The Federal Reserve will increase interest rates when the economy is safely out of recession. The Fed traditionally increases interest rates by raising the target for the Fed funds rate at its regular FOMC meeting. This Federal interest rate is charged for Fed funds, which are loans made by banks to each other to meet the Fed reserve requirement. Technically, these rates are set by the banks themselves, not the Federal Reserve.
However, for the most part, these rates rarely vary from the target rate. This is because the banks know that the Fed will use its other tools, such as the discount window, discount rate and reserve balance supply, to create pressure on the Fed funds rate to meet its target.
On September 18, 2007, the Fed began a 16-month drive to dramatically lower rates, from 5.25% to less than 1%. This was in response to tightening credit markets brought on by the subprime mortgage crisis.
By January 2010, investors began wondering "When will the Fed raise interest rates again?" In response, the Fed announced its exit strategy, which focused on tightening money supply using everything BUT the Fed Funds rate. The Fed wants to keep that rate low, since it affects variable-rate mortgages. The housing market had not yet recovered, since it had a 15-month pipeline of foreclosures that kept housing prices down.
The Fed also must compensate for expansionary fiscal policy. On June 1, 2010, the U.S. debt hit $13 trillion. The $787 billion stimulus bill and the FY 2010 budget required record level funding from Treasury auctions. China began backing away from purchasing this debt, driving Treasury yields as higher. The yields on 10, 15 and 30-year Treasury bonds affect fixed-rate mortgage interest rates.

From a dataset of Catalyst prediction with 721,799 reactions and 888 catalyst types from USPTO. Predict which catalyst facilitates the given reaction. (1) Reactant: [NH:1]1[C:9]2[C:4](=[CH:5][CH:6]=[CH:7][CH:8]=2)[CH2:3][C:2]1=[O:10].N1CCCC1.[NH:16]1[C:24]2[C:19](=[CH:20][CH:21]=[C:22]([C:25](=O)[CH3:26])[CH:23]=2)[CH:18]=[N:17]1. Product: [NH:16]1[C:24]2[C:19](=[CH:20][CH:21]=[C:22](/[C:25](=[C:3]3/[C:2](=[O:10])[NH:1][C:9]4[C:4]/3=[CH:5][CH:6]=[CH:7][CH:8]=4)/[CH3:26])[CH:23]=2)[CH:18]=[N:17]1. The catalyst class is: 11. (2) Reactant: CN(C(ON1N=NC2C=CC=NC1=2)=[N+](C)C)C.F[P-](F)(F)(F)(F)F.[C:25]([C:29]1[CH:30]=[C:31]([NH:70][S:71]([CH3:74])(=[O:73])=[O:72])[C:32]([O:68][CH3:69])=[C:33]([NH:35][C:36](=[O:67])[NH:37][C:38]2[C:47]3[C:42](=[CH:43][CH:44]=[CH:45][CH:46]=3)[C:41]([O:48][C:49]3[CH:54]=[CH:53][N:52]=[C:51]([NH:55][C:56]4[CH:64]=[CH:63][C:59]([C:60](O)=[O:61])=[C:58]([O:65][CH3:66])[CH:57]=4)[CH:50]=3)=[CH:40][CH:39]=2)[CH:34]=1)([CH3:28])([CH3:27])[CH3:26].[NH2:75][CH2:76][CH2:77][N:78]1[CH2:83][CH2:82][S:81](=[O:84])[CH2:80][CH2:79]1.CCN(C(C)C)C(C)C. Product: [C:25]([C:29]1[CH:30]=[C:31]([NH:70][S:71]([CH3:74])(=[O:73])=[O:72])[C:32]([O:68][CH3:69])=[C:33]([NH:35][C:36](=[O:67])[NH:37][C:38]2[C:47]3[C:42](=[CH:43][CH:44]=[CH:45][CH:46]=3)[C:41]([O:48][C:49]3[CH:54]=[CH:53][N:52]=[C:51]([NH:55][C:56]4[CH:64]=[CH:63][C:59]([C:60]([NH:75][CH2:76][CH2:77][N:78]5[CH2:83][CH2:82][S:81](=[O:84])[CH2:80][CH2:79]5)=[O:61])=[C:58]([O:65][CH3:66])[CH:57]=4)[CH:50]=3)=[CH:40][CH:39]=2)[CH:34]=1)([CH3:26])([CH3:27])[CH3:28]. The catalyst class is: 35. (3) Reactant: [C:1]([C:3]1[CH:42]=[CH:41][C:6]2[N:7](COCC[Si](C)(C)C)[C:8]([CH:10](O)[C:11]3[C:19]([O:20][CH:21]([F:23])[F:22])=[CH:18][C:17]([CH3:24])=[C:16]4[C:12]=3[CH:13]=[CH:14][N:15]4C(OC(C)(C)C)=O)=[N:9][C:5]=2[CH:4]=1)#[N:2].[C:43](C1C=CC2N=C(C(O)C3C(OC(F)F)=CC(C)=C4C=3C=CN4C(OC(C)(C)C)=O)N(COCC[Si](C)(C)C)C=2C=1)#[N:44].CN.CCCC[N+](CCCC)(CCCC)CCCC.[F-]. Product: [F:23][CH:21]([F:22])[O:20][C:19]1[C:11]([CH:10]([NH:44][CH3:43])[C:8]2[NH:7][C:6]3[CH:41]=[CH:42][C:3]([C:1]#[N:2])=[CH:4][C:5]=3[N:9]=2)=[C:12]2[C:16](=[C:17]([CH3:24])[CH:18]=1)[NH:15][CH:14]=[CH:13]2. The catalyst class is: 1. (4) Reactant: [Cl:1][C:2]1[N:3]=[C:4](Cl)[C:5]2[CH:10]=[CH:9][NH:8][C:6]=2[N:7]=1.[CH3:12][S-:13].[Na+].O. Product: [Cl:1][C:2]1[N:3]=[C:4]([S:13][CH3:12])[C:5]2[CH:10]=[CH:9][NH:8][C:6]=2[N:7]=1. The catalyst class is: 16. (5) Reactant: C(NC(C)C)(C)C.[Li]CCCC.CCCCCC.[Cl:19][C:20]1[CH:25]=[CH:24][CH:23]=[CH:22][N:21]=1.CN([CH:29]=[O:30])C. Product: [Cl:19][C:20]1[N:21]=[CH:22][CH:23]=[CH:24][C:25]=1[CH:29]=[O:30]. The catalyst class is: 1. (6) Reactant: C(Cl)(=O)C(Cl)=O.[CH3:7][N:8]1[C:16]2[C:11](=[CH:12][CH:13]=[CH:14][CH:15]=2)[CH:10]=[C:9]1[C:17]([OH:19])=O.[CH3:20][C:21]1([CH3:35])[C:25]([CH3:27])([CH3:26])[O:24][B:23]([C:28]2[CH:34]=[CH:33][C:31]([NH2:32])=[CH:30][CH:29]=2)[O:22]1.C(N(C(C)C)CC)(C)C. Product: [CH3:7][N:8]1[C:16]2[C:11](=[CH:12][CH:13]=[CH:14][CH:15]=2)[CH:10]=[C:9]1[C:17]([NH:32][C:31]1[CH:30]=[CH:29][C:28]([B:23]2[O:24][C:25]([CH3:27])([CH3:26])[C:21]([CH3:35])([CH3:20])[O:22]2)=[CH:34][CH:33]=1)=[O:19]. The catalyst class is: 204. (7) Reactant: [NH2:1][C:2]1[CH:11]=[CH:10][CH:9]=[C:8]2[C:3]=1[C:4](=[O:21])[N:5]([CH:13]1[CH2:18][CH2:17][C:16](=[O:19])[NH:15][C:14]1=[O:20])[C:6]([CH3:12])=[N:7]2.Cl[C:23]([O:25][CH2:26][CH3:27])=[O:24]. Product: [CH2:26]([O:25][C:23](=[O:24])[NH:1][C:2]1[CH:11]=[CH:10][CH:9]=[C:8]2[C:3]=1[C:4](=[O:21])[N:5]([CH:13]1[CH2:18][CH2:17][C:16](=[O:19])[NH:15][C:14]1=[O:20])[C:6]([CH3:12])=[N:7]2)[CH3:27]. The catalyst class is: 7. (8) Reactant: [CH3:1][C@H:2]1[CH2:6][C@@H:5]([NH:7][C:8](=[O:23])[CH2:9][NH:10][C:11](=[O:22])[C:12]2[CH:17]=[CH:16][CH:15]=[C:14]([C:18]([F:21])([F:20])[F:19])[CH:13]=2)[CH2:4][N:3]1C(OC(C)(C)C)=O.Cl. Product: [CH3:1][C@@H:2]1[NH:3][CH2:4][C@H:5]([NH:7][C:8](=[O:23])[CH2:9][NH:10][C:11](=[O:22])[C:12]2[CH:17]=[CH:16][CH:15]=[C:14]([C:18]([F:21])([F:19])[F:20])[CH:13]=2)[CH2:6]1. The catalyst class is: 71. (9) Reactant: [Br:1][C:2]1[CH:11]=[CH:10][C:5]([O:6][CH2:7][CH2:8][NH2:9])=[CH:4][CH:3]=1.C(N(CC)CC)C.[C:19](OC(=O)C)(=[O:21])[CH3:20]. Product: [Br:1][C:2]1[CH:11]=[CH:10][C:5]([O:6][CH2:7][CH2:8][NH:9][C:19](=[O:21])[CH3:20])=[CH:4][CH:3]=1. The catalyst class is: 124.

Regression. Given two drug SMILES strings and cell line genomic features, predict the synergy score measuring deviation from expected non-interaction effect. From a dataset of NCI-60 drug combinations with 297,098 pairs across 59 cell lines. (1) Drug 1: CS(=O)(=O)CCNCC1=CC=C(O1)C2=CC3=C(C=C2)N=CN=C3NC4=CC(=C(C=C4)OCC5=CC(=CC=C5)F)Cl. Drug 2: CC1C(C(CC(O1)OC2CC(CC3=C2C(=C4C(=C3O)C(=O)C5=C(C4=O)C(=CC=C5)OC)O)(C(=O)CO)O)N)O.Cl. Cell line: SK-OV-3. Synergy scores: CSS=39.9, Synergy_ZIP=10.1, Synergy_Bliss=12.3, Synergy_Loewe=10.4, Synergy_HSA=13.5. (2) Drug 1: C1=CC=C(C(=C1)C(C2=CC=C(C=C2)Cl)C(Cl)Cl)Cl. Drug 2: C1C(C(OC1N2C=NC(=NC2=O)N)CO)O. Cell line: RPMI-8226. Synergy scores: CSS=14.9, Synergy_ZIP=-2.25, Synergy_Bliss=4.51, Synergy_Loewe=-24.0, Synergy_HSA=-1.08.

Therefore, the Fed's goal is to keep the Fed Funds rate unchanged as long as possible by increasing the discount rate and cutting back on other programs. This will keep the prime rate and variable-rate mortgages low, support the housing market and keep bank credit available.
How High Will Interest Rates Go?
Once the Fed raises the Fed funds rate, how high will it go? It won't go any higher than 2% in 2015. That's because inflation will remain moderate. The Fed is forecasting inflation to remain around 2.3% until 2022. With the slow economic growth we've experienced during the past five years, there's no reason for inflation to be any higher. Furthermore, the Federal government is cutting spending to balance the budget, which will remove even more stimulus, further reducing any reason for inflation.
Historically, the Fed funds rate usually stays within a range of 2-5%. The highest it's ever been was 20% in 1981 to combat stagflation, and an inflation rate of 12.9%. However, that was a highly unusual circumstance caused by wage-price controls, stop-go monetary policy and taking the dollar off of the gold standard. For more, see U.S. Inflation Rate: Current Rate, History and Forecast
Former Federal Reserve Chairman Ben Bernanke has said that the most important role of the Fed is to maintain consumer and investor confidence in the Fed's ability to control inflation. This means the Fed is traditionally more likely to raise rates to prevent inflation.
Interest rates for short-term loans and variable rate loans follow the Fed funds rate. Right now, the Fed funds rate is virtually zero. The rate on a 5-year adjustable rate mortgage (ARM) is 2.125%. Therefore, if the Fed funds rate rises to 2%, expect the loan rate to also rise by 2 points, to 4.125%.